OSHA and the Federal Motor Carrier Safety Administration have signed a memorandum of understanding allowing the agencies to cooperate on whistleblower cases that fall under the anti-retaliation provision of the Surface Transportation Assistance Act.
“The memorandum allows for the exchange of safety, coercion and retaliation allegations, when received by one agency, that fall under the authority of the other,” OSHA explained in a news release.
The Surface Transportation Assistance Act protects drivers and other individuals working for commercial motor carriers from retaliation for reporting or engaging in activities related to certain safety, health or security conditions.
“Commercial vehicle drivers who report injuries, hazards and illegal work practices should not fear retaliation for speaking out about unsafe work conditions,” OSHA Administrator Dr. David Michaels. “Through this agreement, we are sending a clear message that silencing workers who try to do the right thing is unacceptable for workers and also unsafe for the public.”
Under the agreement, FMCSA will refer employees who complain of retaliation to OSHA, and OSHA will provide FMCSA with copies of complaints filed and findings issued under the Surface Transportation Assistance Act. The agencies will report to each other annually on information shared during the previous year.
The memorandum also stipulates that FMCSA will process OSHA requests for information from various FMCSA databases.
“This strengthened partnership with OSHA extends our inter-agency collaboration specifically to include the sharing of reports of alleged coercion – companies forcing or intimidating truck or bus drivers to violate federal safety regulations,” said FMCSA Administrator Anne Ferro. “Pressuring drivers to stay behind the wheel beyond their hours-of-service limits, or to disregard other federal safety rules, seriously jeopardizes the safety of every traveler on our highways and roads. Commercial truck and bus companies that knowingly endanger the motoring public, or retaliate against whistleblowing employees, will be prosecuted to the fullest extent of the law.”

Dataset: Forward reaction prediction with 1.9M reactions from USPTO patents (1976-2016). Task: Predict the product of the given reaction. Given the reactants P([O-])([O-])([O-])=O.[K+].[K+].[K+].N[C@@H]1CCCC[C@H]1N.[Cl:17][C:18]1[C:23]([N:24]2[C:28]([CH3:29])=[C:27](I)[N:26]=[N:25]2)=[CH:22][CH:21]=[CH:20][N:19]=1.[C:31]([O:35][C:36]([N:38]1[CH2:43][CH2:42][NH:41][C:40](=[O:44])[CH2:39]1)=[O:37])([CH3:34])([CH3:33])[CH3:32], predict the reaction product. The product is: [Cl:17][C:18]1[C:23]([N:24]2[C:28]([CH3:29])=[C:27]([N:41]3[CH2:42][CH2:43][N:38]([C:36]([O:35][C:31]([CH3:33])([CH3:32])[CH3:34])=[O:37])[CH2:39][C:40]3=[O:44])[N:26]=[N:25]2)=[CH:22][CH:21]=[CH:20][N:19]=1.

OSHA and FMCSA each play a specialized role in protecting the safety of commercial drivers and of the motoring public. OSHA investigates employee complaints of retaliation by commercial truck and bus companies. FMCSA is responsible for regulating both industries and – along with its state law enforcement partners – ensuring company and driver compliance with federal safety regulations, including driver on-duty and driving-time limits to prevent fatigue, commercial driver's licenses rules, medical qualifications, drug and alcohol testing, hazardous materials safety standards and others.
In the last nine years, OSHA has processed more than 2,800 cases under the Surface Transportation Assistance Act, according to the agency. Recently, OSHA ordered an Iowa waste removal company to reinstate a driver and pay the employee more than $123,000 in compensation after the company terminated the driver for raising safety concerns over company routes that violated Department of Transportation regulations, potentially causing serious injury to the worker, co-workers or the public.
OSHA enforces the whistleblower provisions of the Occupational Safety and Health Act and 21 other statutes protecting employees who report violations of various safety, environmental and financial regulations.